by Elaine Turner,
Monrepos Archaeological research Centre and Museum for Human Behavioural Evolution,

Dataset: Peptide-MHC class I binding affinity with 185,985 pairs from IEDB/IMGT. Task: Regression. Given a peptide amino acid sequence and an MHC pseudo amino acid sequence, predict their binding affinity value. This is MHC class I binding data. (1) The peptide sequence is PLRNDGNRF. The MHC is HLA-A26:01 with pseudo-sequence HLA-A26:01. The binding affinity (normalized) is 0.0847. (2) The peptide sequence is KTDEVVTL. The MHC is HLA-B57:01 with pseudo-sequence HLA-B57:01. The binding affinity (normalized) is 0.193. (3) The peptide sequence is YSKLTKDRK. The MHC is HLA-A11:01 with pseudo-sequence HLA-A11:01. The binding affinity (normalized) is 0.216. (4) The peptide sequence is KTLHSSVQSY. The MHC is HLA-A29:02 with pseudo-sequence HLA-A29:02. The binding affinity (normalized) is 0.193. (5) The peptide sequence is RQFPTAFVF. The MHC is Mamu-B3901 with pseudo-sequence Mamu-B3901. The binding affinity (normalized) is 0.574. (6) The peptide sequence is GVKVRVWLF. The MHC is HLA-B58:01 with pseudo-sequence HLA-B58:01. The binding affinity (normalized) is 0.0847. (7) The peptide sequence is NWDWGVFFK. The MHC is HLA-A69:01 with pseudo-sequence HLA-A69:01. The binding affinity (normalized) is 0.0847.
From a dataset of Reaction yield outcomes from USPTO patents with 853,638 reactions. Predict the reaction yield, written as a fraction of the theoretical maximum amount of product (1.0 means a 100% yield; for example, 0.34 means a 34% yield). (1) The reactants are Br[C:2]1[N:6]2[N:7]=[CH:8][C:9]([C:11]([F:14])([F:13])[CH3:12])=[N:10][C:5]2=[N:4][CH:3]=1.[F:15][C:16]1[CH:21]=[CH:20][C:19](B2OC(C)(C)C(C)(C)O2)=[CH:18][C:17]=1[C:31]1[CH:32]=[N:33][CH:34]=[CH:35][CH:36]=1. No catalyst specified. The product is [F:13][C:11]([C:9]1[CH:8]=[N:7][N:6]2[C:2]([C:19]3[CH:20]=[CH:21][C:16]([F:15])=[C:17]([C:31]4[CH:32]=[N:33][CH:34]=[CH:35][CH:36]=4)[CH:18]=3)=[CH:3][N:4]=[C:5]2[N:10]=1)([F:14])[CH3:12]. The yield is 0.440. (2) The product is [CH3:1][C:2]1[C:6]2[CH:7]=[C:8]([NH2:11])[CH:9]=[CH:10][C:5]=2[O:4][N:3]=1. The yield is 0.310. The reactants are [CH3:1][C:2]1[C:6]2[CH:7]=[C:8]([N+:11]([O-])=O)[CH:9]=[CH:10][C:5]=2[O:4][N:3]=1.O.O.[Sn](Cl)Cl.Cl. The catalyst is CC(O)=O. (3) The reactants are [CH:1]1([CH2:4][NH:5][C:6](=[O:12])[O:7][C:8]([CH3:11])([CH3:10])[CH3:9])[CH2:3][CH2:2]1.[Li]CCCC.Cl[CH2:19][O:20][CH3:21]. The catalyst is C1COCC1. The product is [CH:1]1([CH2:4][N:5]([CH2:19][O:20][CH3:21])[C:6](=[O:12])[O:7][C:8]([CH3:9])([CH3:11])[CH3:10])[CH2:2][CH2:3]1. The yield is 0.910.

With its unparalleled sequence of human occupation spanning well over 100ka, the cave site of Grotte des Pigeons, close to Taforalt in north-east Morocco, plays an important role in our understanding of human evolution and behavioural development. Ongoing investigations at this site have already produced groundbreaking results, such as evidence of the early use of personal adornment at 82ka, high precision AMS dates for the Late Pleistocene Maghreb and the first appearance of the Iberomaurusian as well as details of Iberomaurusian human mortuary behaviour in the remains of perhaps one of the earliest and most extensively used Epipalaeolithic cemeteries in North Africa. In my talk, I will give an overview of the results of our excavations, which began in 2003. In particular, I will trace the way in which game was procured and exploited by the Middle and Upper Palaeolithic occupants of the cave and how, during the Iberomaurusian, animal remains played a significant role in human mortuary practices.